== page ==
Wednesday, September 28, 2011

Meeting Mohammad Hanif

‘What really knocks me out is a book that, when you’re all done reading it, you wish the author that wrote it was a terrific friend of yours and you could call him up on the phone whenever you felt like it’. (Holden Caulfield – The Catcher in the Rye)

I decided to go one step ahead of Holden and met the author in person. Liberty Books had arranged a book reading of Mohammad Hanif’s ‘Our Lady of Alice Bhatti’ on Sunday evening (25th Sept, 2011). Here are some bits and pieces of his conversation with Muneeza Shamsie about his book, religion and the writing process in general.

M.S: In your first book, A Case of Exploding Mangoes, Ali Shigri (the protagonist) is thrown in a dungeon where he meets a blind Zainab and the General Secretary of the Sweeper’s Association. In ‘Our Lady of Alice Bhatti’, Zainab is the mother of one of the characters, Noor, and Alice’s father is a sweeper. Was this a coincidence?

M.H: No, it wasn’t a coincidence. I was trying to create a new fictional world which is messed up in a different way. I must have missed Zainab. Maybe there was a kind of yearning for her, the kind people have once they leave their lovers and then want a glimpse of them years later.

M.S: What came first? Zainab, Alice Bhatti or the General Secretary of the Sweeper’s Association?

M.H: These characters (Zainab, General Secretary) were gone and dead in the previous book. Shigri, I saved, maybe for a sequel to write when one is desperate and old and needs money. Alice came first as a glimmer or memory of someone I’d seen once. Her voice came first. She was called something else and then I changed her name and she started working for me. For one and a half year there was just Alice and nobody else, just a nurse in a hospital room.

M.S: Alice refers constantly to her faith in the book...

M.H: I wasn’t interested in a faith vs. faith scenario. People have a very personal relationship with their faith. It varies with age and gender. I was obsessing about the kind of personal relationship people have with their God. I was interested in those shades, when one believes and doesn’t and at what stage of life this happens. The idea was not to make fun of religion because already it is quite cartoonish.

M.S: Alice is a nurse. Is there any analogy with Florence Nightingale?

M.H: I’m not a big fan of Florence Nightingale or Mother Teresa although they might be very nice people. I’ve spent time in hospitals like many of us do. I’ve seen these nurses; women working at 4am without any boss or CCTV to monitor them but still doing the best they can. I was impressed by an average professional nurse working in a government hospital.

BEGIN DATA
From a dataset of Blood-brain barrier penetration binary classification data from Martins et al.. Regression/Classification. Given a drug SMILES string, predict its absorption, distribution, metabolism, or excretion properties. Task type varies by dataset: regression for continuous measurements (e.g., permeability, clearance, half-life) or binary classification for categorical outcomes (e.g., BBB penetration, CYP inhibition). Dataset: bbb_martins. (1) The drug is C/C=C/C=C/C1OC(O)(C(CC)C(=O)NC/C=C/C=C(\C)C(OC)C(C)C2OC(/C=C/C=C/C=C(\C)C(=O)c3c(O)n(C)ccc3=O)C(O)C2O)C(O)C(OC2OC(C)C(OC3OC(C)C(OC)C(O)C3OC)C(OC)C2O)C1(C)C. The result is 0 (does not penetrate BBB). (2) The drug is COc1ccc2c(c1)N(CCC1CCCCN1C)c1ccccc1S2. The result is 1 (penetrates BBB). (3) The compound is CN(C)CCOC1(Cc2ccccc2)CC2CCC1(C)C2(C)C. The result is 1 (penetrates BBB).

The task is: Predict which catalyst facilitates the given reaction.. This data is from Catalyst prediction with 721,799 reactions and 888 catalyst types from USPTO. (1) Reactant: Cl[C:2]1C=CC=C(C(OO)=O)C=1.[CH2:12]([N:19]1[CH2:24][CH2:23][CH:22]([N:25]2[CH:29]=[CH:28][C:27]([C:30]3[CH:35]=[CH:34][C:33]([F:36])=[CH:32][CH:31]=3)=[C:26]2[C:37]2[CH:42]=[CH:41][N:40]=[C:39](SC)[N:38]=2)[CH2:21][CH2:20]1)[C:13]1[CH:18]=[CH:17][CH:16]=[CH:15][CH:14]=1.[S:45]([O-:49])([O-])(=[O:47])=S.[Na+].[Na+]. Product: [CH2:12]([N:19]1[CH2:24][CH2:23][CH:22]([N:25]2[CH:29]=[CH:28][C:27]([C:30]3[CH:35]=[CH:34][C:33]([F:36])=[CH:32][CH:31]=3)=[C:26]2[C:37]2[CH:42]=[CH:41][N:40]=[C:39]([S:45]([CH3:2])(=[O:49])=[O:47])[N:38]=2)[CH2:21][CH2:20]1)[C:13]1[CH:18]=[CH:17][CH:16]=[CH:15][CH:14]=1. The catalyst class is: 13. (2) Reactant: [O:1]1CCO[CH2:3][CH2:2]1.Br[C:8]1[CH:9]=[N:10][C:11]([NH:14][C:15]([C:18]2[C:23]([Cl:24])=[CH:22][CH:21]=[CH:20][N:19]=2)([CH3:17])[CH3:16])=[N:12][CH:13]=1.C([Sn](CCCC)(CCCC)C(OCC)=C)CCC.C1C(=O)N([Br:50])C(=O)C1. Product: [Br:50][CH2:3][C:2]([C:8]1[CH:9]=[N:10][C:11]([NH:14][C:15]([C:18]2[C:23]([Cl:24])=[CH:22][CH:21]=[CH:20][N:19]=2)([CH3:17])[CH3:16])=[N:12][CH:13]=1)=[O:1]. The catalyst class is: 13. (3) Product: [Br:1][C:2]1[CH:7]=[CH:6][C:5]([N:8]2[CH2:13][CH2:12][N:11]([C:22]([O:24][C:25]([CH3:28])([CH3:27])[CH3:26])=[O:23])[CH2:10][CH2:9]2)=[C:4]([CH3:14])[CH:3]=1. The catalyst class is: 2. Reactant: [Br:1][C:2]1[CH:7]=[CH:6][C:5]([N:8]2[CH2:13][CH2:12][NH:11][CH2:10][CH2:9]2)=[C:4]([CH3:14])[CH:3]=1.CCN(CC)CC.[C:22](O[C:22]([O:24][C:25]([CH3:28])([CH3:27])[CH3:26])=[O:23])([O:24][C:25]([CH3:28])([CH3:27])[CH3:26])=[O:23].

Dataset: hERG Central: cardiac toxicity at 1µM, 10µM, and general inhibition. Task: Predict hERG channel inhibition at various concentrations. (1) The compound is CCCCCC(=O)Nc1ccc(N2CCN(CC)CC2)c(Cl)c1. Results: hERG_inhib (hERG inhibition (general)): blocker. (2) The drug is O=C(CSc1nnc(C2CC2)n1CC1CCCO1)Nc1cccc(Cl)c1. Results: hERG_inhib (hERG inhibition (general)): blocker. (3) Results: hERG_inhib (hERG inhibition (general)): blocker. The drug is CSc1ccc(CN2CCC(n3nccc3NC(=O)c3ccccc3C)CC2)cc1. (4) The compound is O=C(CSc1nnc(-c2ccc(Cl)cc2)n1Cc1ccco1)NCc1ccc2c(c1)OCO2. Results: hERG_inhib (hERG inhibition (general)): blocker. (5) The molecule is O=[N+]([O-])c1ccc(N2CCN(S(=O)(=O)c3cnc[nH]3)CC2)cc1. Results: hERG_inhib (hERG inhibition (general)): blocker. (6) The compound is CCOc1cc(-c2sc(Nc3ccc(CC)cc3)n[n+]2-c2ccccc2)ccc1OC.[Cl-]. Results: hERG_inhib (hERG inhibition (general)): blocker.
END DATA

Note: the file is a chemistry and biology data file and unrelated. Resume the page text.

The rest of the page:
M.S: And what about Teddy Butt?

M.H: He’s a bit of every man. He has all these urges that get mixed up. He never kind of says what he really feels. He’s kind of hopeless in a way. If you live in Karachi long enough it is possible to meet someone like him, a friend of a friend who pretends to be a sort of gangster. You know the type who’d try to sell you a stolen vehicle or something.

M.S: You had to shut off the journalist in you when writing A Case of Exploding Mangoes. The nature of journalism actually gives you access to people and places. How do these observations creep into your fiction?

M.H: I’m not a crime journalist or a murder scene type reporter. I’ve never reported from a hospital. If you live in Karachi long enough you meet people like rogue doctors who drink and smoke before going in the operation theatre. When you sit down to write, old conversations come into your mind and help in developing the story. As a journalist, you also know when to shut up. But with television now, nobody really shuts up. They go on and on and....

M.S: What impels you to write fiction?

M.H: At the age of twenty, everyone wants to write a book. There’s a certain kind of boy or girl who reads and reads and reads and someday, they get it into their heads that they’ll also write a book like this. It sort of comes from being bookish and boring and self-obsessed. I get bored easily and one way to get over boredom is to sit in a corner and invent stories. It is also a sort of escape therapy from reality. Even if it is for a few years, I am the master of the universe I create.

[The interview and book reading was followed by a book signing session]. 


Tuesday, September 27, 2011

Why Change?

Change is a scary word. Habit hates change. It does. Habit feels insecure when change comes along. Both are a very strong part of our life; yours and mine. We become slave to our habits and detest any change in them. Our habits age with us and become our masters. They acquire the same kind of power over us that the ‘One Ring’ (The Dark Lord, Sauron’s ring- Lord of the Rings) had on any creature who wore it. When habits become so strong, change takes a back seat. Ironically, change also has a habit of creeping back into our lives; sometimes most unexpectedly.